Page:Karl Marx the man and his message.pdf/16

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Socialist movement. Socialism does not create the class struggle—it does not even accentuate it, it only recognises it. This is the broad generalisation of Marx which pedants have distorted out of all recognition, and elevated into a sectarian dogma under the name of the "Class War."


Accepting Marx's theory of social evolution as being correct, we are at once met with the question of how it should be applied in the working-class movement? Here also Marx is clear and emphatic. There were moments, when, under the spell of some actual rising, Marx spoke and wrote as though he still clung to the old-time idea that the working class, even when possessed of the vote, would still require to seek its freedom rifle in hand behind the barricade. But his abiding thought was that freedom could only come by the gradual evolution. of a properly-equipped working-class party, taught class consciousness by actual experience gained in the struggle with Capitalism, and by changes in the ownership of capitalist property forced on society by the workings of the capitalist system itself.

Mr. Spargo gives a curious illustration of this changing attitude of Marx. On April 17, 1871, when the Commune of Paris was newborn from a successful working-class rising, Marx wrote of the event as follows:—"This insurrection is a glorious deed for our party.... And the grandeur appears the greater when we think of all the vices of the old society, of its wolves and swine, and its common hounds." There we have a recrudescence of the old Marx of the pre-Communist Manifesto days. A year later, when the "wolves and swine and common hounds" had swept away the Commune in a tornado of leaden bullets, Marx could write of it thus: "The Commune notably offers a proof that the working class cannot simply take possession of the State machinery and set it in motion for their own aims." Engels put the same truth in terser style, when he said the time for "Revolutions of small conscious minorities at the head of unconscious masses was past, and that a revolution by violence could only set back the movement. This, by the way, applies to other "methods of violence" than those represented by the rifle and the barricade.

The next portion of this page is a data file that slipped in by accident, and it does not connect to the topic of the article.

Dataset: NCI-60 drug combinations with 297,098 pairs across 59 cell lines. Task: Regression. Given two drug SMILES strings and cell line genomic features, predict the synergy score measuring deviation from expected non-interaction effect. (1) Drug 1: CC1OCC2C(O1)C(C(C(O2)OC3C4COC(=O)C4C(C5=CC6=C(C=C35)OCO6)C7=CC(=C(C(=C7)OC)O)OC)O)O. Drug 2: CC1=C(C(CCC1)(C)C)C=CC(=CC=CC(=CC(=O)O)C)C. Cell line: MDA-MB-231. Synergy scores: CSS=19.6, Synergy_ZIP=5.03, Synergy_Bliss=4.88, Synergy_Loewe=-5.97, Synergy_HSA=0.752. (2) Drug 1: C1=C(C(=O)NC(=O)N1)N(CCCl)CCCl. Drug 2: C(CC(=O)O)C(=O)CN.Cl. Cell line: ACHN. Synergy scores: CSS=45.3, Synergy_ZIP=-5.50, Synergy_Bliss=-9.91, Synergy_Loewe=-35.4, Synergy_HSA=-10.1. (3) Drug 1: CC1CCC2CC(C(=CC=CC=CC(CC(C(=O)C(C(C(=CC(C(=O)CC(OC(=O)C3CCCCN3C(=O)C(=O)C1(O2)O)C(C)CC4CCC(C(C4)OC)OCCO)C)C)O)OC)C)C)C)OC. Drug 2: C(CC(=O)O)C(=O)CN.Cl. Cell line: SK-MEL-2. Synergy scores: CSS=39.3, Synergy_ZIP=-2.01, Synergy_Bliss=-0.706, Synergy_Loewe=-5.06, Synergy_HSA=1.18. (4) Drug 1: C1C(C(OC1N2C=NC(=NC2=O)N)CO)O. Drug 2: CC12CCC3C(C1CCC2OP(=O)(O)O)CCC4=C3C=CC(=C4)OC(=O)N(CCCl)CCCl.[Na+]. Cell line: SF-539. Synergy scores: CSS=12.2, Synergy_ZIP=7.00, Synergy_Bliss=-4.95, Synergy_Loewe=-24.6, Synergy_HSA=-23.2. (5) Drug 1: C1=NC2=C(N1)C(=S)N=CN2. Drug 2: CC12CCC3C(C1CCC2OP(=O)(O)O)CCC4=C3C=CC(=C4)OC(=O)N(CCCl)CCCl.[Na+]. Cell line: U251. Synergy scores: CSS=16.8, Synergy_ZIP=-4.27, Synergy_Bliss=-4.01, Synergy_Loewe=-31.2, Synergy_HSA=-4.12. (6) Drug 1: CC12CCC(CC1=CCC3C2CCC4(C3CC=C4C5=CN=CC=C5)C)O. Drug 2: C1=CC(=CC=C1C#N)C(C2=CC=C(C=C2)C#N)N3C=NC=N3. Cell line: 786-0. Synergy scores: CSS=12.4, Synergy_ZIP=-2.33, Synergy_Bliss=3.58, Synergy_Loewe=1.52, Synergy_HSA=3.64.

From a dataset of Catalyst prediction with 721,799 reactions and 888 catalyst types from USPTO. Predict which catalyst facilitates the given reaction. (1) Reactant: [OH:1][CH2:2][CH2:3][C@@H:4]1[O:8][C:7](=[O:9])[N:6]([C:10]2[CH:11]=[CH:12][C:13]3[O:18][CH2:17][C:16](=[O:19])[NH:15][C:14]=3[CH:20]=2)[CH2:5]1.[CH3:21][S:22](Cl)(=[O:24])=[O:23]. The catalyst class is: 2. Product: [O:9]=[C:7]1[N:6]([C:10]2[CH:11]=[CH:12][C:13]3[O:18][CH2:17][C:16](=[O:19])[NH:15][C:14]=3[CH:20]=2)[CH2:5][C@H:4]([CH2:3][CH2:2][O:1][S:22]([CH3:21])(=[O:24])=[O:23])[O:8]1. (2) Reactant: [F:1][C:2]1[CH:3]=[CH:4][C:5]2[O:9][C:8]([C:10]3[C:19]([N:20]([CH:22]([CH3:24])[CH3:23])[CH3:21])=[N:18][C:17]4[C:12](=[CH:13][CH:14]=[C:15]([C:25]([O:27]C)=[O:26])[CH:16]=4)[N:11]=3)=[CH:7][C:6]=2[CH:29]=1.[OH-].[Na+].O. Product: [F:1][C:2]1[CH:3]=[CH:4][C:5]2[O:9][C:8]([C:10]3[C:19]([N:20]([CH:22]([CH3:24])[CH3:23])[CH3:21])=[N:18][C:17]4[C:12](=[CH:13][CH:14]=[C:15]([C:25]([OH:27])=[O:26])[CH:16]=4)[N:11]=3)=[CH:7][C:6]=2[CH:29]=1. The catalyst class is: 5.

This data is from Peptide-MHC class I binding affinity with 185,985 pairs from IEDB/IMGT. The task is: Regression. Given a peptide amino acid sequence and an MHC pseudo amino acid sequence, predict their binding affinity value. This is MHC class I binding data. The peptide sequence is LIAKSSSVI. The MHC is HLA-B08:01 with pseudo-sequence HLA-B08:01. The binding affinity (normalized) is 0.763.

Let me give one concrete case to show the method by which Marx believed the final emancipation of the working class was most likely to be most speedily attained. In section two of the Communist Manifesto, already quoted from, he winds up by giving some practical advice concerning tactics and programmes. There